PERSPECTIVE: Observer could do worse than follow the FCB/Mail trail

’How many FCB managing directors does it take to change a lightbulb?’ Answer: ’Nobody knows because the lightbulbs last longer than the managing directors.’ It is a measure of the confidence of the Daily Mail and FCB in their relationship that Sir David English, chairman of Associated Newspapers - and thus, via the Daily Mail, FCB’s longest-standing client (26 years) - was able to tell this joke in his celebratory speech at the agency’s terrific 50th birthday party last week.

’How many FCB managing directors does it take to change a

lightbulb?’ Answer: ’Nobody knows because the lightbulbs last longer

than the managing directors.’ It is a measure of the confidence of the

Daily Mail and FCB in their relationship that Sir David English,

chairman of Associated Newspapers - and thus, via the Daily Mail, FCB’s

longest-standing client (26 years) - was able to tell this joke in his

celebratory speech at the agency’s terrific 50th birthday party last

week.



I mention it because this remarkable relationship is worth commenting

on. It is a model that the Observer, which last week appointed Ogilvy &

Mather (its third agency in four years, ditto the number of editors,

relaunches and so on), would do well to emulate.



In explaining the success of the relationship between FCB and the Daily

Mail - which he put down to mutual respect and trust - Sir David touched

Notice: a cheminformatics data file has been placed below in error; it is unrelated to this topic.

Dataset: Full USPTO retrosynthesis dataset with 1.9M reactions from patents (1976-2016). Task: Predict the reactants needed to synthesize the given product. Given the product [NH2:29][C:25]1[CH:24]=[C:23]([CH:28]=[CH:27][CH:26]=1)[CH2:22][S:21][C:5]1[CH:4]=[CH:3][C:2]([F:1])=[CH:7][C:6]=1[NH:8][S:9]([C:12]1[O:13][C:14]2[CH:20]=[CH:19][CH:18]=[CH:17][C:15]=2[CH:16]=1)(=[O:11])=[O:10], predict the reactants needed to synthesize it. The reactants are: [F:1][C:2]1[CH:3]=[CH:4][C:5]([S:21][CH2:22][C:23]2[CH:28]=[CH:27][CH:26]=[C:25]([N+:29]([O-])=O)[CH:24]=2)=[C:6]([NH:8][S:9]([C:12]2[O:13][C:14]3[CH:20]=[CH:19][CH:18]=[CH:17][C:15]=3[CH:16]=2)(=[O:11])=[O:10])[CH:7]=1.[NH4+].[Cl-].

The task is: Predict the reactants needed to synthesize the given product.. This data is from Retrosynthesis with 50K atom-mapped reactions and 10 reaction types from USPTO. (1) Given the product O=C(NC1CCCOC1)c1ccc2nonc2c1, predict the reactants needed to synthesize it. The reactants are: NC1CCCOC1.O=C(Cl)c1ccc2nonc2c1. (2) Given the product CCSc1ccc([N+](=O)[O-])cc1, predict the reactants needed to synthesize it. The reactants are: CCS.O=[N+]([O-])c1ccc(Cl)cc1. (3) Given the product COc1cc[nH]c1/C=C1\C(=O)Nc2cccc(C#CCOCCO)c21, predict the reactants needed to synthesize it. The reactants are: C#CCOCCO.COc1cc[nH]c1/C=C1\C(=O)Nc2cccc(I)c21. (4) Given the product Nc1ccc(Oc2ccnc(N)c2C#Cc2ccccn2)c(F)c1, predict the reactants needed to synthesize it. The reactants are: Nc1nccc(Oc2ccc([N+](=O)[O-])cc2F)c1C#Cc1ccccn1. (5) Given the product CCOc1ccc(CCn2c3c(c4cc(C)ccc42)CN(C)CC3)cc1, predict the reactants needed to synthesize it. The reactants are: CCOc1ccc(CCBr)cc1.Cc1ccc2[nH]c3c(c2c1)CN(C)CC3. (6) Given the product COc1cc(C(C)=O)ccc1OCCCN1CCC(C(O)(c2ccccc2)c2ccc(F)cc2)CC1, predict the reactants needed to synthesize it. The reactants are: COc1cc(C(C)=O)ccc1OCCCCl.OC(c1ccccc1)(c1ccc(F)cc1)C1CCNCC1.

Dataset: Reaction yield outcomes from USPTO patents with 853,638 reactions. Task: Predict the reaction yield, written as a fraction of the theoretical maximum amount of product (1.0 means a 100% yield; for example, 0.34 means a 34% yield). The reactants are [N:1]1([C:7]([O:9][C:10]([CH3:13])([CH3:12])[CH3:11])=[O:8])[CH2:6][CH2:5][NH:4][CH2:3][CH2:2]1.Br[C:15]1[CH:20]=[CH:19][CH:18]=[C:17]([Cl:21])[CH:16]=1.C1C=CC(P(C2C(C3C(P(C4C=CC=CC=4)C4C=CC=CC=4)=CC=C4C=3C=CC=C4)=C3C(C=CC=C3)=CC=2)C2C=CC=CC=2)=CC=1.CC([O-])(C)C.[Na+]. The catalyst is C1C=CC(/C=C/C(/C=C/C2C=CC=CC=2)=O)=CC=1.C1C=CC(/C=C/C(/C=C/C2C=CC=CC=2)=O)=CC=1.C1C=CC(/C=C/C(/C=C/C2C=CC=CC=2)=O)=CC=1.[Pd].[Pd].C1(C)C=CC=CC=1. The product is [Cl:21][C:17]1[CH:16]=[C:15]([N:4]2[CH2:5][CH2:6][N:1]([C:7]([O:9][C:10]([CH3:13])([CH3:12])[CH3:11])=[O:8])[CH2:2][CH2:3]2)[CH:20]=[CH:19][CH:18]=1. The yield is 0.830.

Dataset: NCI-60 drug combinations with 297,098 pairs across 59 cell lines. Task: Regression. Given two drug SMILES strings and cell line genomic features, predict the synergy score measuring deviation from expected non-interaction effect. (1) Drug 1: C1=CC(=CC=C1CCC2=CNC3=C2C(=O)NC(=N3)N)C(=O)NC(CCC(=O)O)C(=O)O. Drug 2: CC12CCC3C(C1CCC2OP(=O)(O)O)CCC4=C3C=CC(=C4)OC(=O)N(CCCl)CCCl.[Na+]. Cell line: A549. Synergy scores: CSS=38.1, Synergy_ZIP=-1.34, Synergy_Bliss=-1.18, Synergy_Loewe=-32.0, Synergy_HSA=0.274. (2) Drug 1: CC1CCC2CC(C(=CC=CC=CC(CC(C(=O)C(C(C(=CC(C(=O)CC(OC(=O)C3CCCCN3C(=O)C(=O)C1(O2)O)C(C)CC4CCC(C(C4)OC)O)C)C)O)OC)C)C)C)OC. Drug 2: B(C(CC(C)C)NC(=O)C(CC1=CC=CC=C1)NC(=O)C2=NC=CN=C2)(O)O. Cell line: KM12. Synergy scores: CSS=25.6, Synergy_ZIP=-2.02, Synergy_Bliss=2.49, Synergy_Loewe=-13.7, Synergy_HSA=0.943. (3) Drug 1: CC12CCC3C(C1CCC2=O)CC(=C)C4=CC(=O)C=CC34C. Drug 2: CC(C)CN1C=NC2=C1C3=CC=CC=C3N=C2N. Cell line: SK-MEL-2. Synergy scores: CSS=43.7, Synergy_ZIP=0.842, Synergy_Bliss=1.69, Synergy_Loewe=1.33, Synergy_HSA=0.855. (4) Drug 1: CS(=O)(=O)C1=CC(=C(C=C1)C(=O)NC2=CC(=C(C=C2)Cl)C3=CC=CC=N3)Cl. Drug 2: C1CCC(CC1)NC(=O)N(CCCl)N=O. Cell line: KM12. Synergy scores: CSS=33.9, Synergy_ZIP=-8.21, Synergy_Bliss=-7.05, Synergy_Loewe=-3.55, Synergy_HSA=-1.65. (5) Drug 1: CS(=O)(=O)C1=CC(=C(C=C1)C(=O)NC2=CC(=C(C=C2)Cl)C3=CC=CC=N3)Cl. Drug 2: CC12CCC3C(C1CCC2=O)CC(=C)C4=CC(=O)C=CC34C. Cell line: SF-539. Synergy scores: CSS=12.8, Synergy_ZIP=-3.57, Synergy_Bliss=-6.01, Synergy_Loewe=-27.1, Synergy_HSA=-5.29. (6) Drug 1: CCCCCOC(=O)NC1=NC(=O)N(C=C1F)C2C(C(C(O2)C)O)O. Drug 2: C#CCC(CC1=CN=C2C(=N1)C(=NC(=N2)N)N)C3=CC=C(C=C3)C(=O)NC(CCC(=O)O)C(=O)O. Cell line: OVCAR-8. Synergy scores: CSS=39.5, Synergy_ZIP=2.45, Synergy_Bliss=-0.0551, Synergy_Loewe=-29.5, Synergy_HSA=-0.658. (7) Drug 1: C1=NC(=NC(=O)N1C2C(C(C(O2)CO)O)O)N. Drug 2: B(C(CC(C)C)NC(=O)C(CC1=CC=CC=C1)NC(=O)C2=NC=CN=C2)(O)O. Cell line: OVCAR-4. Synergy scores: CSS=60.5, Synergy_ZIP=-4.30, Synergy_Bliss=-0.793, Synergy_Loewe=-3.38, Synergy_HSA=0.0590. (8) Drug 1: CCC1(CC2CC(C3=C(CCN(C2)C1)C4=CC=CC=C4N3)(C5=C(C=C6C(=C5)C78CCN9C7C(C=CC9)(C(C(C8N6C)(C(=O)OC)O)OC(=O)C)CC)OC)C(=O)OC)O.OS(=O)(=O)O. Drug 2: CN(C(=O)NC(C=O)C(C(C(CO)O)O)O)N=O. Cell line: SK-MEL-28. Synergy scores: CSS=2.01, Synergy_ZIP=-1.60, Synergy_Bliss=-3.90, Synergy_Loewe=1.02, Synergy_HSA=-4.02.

on the natural antipathy between agencies and their newspaper clients

which makes them such uneasy bedfellows. There are lots of reasons why

this is so, but the foremost, I suspect, is that respect and trust are

qualities not often found in abundance in Fleet Street.



If it is to pull out of its current nosedive, the Observer will

certainly need these and more.



As Sir David reminded us, FCB also produced some great advertising but,

most importantly, it created a killer slogan - ’Every woman needs her

Daily Mail’ - which gave the paper the positioning that it needed as

well as a journalistic framework within which to operate and a good

sales story for the ad team.



While it would be facile to say all the Observer needs is something

similar, a slogan wouldn’t be a bad place to start. At the very least,

it would define the paper’s position in the public’s mind and - just as

importantly - in the minds of its writers and sales staff.



Therein, I believe, lies the Observer’s problem. What, in short, is it

for? Three weeks ago, printed in red just above the masthead, the

Observer proudly proclaimed it was ’the paper for the new era’, a daft

attempt to give a paper with a long and honourable history of genuine

scoops a quasi-establishment feel. Thankfully, this risible claim has

now been dropped, but the dithering suggests the paper’s editorial

management has an acute identity crisis. And if it doesn’t know what

it’s for, is there any wonder the public doesn’t know either?



This is where O&M comes in. Just as a crucial part of FCB’s contribution

in 1970 was the outsider’s endorsement of the Mail’s decision to go for

women readers, so O&M’s first task must be to help the Observer define

its positioning. Only then should it worry about creating some memorable

advertising.



The danger, however, is any long-term advertising proposition will be

hijacked for short-term promotions at the first sign of any blip in

sales - which is exactly where the notions of respect and trust come in

to play.



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